Vesod's unique entry into the art world, through both familial influence and academic experience, has given him a sort of naturally occurring sense of concept. Drawing on these intimate experiences, the Italian artist's creative language has developed into a unique voice in street art.
It was through his father's own artistic life that planted the earliest notions of creativity into the young Turin-born Vesod. Growing up in the same house as renowned artist Dovilio Brero seems to have fuelled both his academic interests and his artistic one. Painting in a surrealistic style, with heavy inflections of the prevailing mode of art in Italy at the time - Futurism.
His father was particularly well-known for his interpretation of the myth of Atlantis, as referred to in Plato's Timaeus and Critias. His intricate depictions featured deep mythological symbolism and explored realms beyond our own.
These retellings are evocative of a voyager recounting his own experiences with the place, whilst still drawing on the Futurist might that was one of the defining features of the movement. His willingness to immerse himself in his art gave it an honesty that was hard to ignore, despite its fantastical elements. It seems that the search for truth, the willingness to seek, had a profound impact on Vesod's outlook.
Growing up around art meant that his mind was open to other forms of it. Graffiti had began to accelerate in Italy at this crucial time in his development and provoked a reaction within him to enrol on his own path within it. Alongside art came one of Vesod's other interests - the academic pursuit of maths.
Mathematical and scientific elements manifest heavily in his works through his adherence to the same brand of Futurism as his father - both ideologically and stylistically - as well as his propensity to question the physical and mental state of a person through featuring elements of anatomy and the theory of time.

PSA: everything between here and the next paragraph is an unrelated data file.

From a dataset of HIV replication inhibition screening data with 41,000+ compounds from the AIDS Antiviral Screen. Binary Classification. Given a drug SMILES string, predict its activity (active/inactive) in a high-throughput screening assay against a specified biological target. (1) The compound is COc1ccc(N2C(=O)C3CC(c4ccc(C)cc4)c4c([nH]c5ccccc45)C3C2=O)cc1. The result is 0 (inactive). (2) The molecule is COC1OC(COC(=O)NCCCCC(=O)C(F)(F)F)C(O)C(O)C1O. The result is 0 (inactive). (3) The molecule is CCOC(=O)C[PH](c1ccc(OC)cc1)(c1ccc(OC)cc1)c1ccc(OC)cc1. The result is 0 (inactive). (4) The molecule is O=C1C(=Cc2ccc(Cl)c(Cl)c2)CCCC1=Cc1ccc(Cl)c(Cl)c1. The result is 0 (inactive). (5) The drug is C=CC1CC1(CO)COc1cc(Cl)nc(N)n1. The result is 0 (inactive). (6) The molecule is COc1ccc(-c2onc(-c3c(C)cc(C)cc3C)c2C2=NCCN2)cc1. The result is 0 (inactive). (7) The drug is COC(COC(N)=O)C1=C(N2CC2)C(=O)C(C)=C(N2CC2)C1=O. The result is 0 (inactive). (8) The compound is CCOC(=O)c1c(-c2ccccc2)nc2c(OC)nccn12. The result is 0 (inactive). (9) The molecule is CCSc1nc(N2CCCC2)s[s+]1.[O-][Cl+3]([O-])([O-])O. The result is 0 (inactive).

Building upon the idea of the 'eternal present', Vesod looks to capture a multiplicity of moments, building a duality within his murals of both time and space, the possible and the impossible. Verging on the highly theoretical, Vesod's scientific interests explore themes of transdimensionality and the place of people within multiple co-existing timelines appearing uniformly as now.
The multiple layers of Vesod's work can be seen as both visual and conceptual abstraction, breaking time down into elemental forms like a diagram working out a complicated equation in a highly visual and deeply human manner. What comes across as a central tenet is the omnipresence of the artist, as if he himself has a Godlike ability to see and understand the various stages of life.
Vesod'a own body of work could actually be viewed as a summation of his life and career as a whole. Using the ideas of his father, his friends and his academic interests, he was able to piece them all together - each various moment - to build his own portrait. Testament to the value he places upon these times of his life, each mural is imbued with a part of his own autobiography, not figuratively but philosophically. Each painting provides further insight into his dense, yet similarly accessible, worldview.
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